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What is Biogas Digestion?

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Biogas Digestion is the process of taking biogas to produce electricity, heat, or hot water

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What is Biogas Digestion?

  1. 1. Biogas Digestion by NARESH THAKUR
  2. 2. What is Biogas Digestion? • Biogas Digestion is the process of taking biogas to produce electricity, heat, or hot water • Biogas means a gas formed by carbon dioxide and methane from breakdown of organic materials such as manure.
  3. 3. What is a Digester? • Digester is a vessel or container where the biogas process takes place. Bacteria breaks down manure or other waste products to create biogas. Products may be fed into the chamber such as manure or the container could be used to cover a place that is already giving off biogas such as a swamp or a landfill.
  4. 4. Reasons of Interest in Biogas Anaerobic Digester systems • Improved Technology in systems has led to reliability • Good way to manage manure given the odor and environmental concerns associated with manure • Government has subsidized programs for systems • Potential to sell credits to utilities and utilities continue interest in green energy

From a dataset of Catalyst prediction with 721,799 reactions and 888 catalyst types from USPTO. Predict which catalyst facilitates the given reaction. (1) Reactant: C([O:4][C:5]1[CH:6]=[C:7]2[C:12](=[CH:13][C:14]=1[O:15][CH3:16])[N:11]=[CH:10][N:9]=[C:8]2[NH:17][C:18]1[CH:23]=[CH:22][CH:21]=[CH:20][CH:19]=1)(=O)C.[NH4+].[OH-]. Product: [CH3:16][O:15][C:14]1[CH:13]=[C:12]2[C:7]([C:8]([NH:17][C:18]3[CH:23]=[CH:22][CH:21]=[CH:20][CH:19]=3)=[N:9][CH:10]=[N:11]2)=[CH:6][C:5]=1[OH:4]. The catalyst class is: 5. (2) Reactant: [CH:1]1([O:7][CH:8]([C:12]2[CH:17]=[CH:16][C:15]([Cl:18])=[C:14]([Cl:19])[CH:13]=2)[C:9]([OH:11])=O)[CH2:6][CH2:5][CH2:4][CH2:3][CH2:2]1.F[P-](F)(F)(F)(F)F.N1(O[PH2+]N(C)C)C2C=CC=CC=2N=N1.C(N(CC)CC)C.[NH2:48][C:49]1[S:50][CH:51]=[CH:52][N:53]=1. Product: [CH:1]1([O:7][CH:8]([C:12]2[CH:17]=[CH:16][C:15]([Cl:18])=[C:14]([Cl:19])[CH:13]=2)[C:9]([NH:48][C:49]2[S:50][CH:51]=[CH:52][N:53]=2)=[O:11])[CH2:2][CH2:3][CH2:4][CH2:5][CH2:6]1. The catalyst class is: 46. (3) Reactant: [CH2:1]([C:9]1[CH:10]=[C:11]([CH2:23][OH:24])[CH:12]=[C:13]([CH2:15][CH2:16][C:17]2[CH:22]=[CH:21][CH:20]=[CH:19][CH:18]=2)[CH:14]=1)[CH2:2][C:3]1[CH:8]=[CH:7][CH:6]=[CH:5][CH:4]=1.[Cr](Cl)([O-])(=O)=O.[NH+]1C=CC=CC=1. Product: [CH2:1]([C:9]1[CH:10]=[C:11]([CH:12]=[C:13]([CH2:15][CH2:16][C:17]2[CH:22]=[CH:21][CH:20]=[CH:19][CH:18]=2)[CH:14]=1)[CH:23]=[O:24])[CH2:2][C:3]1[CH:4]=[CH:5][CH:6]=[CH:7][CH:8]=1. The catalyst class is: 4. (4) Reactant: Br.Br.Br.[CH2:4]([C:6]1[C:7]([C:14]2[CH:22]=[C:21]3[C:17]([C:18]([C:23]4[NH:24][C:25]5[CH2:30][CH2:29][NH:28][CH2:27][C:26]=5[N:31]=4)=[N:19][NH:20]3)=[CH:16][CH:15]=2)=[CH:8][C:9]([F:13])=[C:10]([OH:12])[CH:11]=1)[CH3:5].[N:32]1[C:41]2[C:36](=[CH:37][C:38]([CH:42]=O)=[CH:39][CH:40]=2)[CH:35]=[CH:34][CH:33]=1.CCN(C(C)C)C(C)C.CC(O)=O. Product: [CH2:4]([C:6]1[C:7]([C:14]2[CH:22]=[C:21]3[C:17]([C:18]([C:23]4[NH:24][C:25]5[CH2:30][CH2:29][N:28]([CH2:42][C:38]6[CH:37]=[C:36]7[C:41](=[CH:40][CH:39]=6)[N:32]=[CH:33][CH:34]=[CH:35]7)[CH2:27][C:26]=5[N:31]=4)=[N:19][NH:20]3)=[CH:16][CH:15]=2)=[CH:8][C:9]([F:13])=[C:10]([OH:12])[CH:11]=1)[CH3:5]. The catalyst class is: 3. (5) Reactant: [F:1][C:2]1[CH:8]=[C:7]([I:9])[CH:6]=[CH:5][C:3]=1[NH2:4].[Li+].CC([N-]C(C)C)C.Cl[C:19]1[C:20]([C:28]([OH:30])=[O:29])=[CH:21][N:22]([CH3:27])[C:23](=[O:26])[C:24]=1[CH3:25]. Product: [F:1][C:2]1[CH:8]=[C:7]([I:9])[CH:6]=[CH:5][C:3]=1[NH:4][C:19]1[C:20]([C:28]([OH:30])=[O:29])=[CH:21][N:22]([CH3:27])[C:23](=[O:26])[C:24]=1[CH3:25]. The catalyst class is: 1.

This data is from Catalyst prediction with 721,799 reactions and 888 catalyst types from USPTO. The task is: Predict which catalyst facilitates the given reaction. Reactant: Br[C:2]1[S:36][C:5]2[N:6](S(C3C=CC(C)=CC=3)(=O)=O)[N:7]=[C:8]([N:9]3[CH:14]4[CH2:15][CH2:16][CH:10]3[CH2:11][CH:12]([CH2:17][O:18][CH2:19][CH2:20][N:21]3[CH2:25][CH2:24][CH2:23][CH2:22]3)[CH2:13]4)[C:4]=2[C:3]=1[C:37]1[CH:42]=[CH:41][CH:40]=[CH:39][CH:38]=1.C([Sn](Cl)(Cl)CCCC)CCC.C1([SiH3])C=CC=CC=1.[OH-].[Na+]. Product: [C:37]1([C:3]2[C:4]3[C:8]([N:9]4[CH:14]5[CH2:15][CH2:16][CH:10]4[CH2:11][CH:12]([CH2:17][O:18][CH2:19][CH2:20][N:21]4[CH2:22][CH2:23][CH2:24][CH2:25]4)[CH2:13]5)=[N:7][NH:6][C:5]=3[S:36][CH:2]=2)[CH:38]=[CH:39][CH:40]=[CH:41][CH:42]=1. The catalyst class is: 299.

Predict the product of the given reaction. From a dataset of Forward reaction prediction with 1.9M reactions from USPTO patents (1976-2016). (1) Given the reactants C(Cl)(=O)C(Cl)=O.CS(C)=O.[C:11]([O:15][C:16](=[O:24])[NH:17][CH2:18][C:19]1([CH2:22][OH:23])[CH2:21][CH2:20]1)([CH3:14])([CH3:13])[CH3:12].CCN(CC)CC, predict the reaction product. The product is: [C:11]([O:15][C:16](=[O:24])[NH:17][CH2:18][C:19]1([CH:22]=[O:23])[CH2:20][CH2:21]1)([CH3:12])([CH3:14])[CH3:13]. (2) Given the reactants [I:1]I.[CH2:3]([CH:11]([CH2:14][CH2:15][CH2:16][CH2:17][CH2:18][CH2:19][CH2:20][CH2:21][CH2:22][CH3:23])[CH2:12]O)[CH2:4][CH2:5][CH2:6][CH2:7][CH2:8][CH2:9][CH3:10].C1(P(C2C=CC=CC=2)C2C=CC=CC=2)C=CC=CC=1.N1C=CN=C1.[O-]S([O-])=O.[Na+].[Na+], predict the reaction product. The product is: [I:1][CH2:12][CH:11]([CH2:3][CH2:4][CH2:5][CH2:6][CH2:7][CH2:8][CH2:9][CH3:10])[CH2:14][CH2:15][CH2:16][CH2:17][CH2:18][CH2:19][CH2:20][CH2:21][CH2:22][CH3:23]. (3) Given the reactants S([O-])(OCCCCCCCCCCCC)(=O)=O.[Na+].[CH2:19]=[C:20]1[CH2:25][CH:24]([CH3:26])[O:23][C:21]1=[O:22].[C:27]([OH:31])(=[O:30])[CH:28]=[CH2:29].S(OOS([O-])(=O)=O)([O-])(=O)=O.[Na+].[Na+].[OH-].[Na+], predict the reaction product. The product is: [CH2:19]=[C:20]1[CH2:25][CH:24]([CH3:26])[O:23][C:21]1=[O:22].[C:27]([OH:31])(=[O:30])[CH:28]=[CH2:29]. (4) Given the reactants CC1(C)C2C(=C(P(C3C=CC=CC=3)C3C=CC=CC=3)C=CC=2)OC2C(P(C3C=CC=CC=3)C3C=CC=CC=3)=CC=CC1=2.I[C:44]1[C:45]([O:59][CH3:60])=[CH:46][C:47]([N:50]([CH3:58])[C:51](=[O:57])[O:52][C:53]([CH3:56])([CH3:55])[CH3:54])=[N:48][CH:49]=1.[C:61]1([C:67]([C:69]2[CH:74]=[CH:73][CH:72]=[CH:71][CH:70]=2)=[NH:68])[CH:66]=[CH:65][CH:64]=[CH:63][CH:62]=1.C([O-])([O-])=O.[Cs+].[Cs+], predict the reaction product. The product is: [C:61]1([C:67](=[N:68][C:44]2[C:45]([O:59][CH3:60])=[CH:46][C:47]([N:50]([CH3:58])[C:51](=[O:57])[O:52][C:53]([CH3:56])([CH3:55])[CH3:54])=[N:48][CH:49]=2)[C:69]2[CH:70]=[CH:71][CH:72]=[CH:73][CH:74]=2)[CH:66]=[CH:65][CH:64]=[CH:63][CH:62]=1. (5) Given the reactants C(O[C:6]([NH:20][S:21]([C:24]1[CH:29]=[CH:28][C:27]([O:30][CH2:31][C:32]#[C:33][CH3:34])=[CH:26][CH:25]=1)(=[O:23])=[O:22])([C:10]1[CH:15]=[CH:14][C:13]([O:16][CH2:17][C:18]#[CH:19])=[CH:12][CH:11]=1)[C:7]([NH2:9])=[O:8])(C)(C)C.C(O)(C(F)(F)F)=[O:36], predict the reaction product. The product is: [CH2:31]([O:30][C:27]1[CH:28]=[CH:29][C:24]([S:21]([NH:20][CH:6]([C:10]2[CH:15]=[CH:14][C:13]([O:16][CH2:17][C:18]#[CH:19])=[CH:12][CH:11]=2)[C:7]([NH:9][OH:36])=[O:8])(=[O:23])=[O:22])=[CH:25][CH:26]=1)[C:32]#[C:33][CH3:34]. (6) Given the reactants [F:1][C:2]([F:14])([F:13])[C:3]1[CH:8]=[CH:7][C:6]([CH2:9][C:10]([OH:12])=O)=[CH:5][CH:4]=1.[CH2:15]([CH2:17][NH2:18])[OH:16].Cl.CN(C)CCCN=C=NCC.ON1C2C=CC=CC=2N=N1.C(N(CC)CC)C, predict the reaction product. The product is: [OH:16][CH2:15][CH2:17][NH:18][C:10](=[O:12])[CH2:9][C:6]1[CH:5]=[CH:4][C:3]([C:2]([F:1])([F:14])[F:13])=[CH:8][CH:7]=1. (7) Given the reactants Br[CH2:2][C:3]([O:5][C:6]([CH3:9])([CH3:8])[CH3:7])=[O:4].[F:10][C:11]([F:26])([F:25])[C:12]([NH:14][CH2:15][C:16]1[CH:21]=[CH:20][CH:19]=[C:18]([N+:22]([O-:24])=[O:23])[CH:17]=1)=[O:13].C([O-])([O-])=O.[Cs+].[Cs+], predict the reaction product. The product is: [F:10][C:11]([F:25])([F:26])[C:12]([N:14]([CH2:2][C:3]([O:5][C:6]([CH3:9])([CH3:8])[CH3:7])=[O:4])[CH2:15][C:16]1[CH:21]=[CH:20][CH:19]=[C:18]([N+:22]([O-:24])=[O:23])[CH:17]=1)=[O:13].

5. 5. Biogas Process
  6. 6. Design of a Digester
  7. 7. How Digester Works • Temperature must be kept between 65 degrees and 150 degrees • 4 Types of bacteria breakdown the waste – Hydrolytic breaks organic material to simple sugar and amino acids – Fermentative then converts to organic acids – Acidogenic convert to carbon dioxide, acetate, and hydrogen – Methanogenic produces biogas
  8. 8. Combined Heat and Power • Also known as cogeneration • Using the heated water for other purposes such as heating buildings or creating additional energy
  9. 9. Sources of Biogas • • • • • Wetlands Sewage Sludge Landfills Plant Material Animal Waste
  11. 11. • fixed film digester – “a tank designed as part of a manure management system to handle manure up to 3 percent solids. The digester is temperature controlled and a media is placed inside the digester. This design allows the microbial populations to attach to the media and grow as a biofilm (fixed film), thus preventing the microbes from being removed with the effluent”
  12. 12. • temperature-phased anaerobic digester (TPAD) – “two tanks designed as part of a manure management system. The digesters are heated, the first digester in the thermophilic temperature range and the second digester in the mesophilic temperature range. This will maximize biological activity for the destruction of volatile solids, methane production and odor reduction.”
  13. 13. • covered lagoon digester – “an anaerobic lagoon is commonly used when manure has less than 2 percent solids. Decomposition of the manure occurs, methane is produced and effluent odor is reduced. The lagoon is covered with a gas-tight cover to capture the biogas.”
  14. 14. • A landfill gas-to-energy – “consists of a series of wells drilled into the landfill. A piping system connects the wells and collects the gas. Dryers remove moisture from the gas, and filters remove impurities. The gas typically fuels an engine-generator set or gas turbine to produce electricity. The gas also can fuel a boiler to produce heat or steam. Further gas cleanup improves biogas to pipeline quality, the equivalent of natural gas. Reforming the gas to hydrogen would make possible the production of electricity using fuel cell technology.”